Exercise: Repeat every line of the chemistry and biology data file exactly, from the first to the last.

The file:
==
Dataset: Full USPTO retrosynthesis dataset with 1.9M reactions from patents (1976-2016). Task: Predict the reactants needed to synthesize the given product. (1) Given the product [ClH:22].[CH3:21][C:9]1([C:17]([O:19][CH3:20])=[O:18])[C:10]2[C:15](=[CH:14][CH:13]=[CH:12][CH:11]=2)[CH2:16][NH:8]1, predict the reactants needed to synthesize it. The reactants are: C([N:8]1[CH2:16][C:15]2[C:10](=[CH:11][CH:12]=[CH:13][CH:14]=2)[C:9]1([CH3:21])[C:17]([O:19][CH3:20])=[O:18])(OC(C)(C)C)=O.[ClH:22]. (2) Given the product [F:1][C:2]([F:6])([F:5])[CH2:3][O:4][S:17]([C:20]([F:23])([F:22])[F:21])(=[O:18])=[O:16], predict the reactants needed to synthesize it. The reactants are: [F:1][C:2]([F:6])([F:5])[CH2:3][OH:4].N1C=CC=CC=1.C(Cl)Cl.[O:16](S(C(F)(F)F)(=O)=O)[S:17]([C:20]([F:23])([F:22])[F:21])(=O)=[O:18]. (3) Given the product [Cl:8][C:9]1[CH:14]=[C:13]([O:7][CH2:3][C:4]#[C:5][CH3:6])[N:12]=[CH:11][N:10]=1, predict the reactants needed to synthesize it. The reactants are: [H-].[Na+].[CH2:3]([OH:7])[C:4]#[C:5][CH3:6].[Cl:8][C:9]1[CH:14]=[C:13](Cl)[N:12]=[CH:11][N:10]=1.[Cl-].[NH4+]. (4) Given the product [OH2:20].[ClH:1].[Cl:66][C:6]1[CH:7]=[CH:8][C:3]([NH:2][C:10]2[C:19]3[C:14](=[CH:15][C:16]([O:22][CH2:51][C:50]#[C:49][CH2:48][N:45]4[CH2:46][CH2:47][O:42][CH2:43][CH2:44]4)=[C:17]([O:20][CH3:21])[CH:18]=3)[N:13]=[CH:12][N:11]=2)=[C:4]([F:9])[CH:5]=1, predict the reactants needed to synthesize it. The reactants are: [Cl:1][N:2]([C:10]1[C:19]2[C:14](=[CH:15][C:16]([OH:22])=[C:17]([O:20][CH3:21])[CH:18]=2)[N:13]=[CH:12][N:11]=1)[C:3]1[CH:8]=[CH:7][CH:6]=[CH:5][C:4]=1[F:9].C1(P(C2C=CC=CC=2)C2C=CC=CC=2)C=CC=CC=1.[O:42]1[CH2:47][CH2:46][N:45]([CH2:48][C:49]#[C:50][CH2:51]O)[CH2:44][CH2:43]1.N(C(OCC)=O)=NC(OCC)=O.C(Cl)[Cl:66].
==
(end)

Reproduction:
Dataset: Full USPTO retrosynthesis dataset with 1.9M reactions from patents (1976-2016). Task: Predict the reactants needed to synthesize the given product. (1) Given the product [ClH:22].[CH3:21][C:9]1([C:17]([O:19][CH3:20])=[O:18])[C:10]2[C:15](=[CH:14][CH:13]=[CH:12][CH:11]=2)[CH2:16][NH:8]1, predict the reactants needed to synthesize it. The reactants are: C([N:8]1[CH2:16][C:15]2[C:10](=[CH:11][CH:12]=[CH:13][CH:14]=2)[C:9]1([CH3:21])[C:17]([O:19][CH3:20])=[O:18])(OC(C)(C)C)=O.[ClH:22]. (2) Given the product [F:1][C:2]([F:6])([F:5])[CH2:3][O:4][S:17]([C:20]([F:23])([F:22])[F:21])(=[O:18])=[O:16], predict the reactants needed to synthesize it. The reactants are: [F:1][C:2]([F:6])([F:5])[CH2:3][OH:4].N1C=CC=CC=1.C(Cl)Cl.[O:16](S(C(F)(F)F)(=O)=O)[S:17]([C:20]([F:23])([F:22])[F:21])(=O)=[O:18]. (3) Given the product [Cl:8][C:9]1[CH:14]=[C:13]([O:7][CH2:3][C:4]#[C:5][CH3:6])[N:12]=[CH:11][N:10]=1, predict the reactants needed to synthesize it. The reactants are: [H-].[Na+].[CH2:3]([OH:7])[C:4]#[C:5][CH3:6].[Cl:8][C:9]1[CH:14]=[C:13](Cl)[N:12]=[CH:11][N:10]=1.[Cl-].[NH4+]. (4) Given the product [OH2:20].[ClH:1].[Cl:66][C:6]1[CH:7]=[CH:8][C:3]([NH:2][C:10]2[C:19]3[C:14](=[CH:15][C:16]([O:22][CH2:51][C:50]#[C:49][CH2:48][N:45]4[CH2:46][CH2:47][O:42][CH2:43][CH2:44]4)=[C:17]([O:20][CH3:21])[CH:18]=3)[N:13]=[CH:12][N:11]=2)=[C:4]([F:9])[CH:5]=1, predict the reactants needed to synthesize it. The reactants are: [Cl:1][N:2]([C:10]1[C:19]2[C:14](=[CH:15][C:16]([OH:22])=[C:17]([O:20][CH3:21])[CH:18]=2)[N:13]=[CH:12][N:11]=1)[C:3]1[CH:8]=[CH:7][CH:6]=[CH:5][C:4]=1[F:9].C1(P(C2C=CC=CC=2)C2C=CC=CC=2)C=CC=CC=1.[O:42]1[CH2:47][CH2:46][N:45]([CH2:48][C:49]#[C:50][CH2:51]O)[CH2:44][CH2:43]1.N(C(OCC)=O)=NC(OCC)=O.C(Cl)[Cl:66].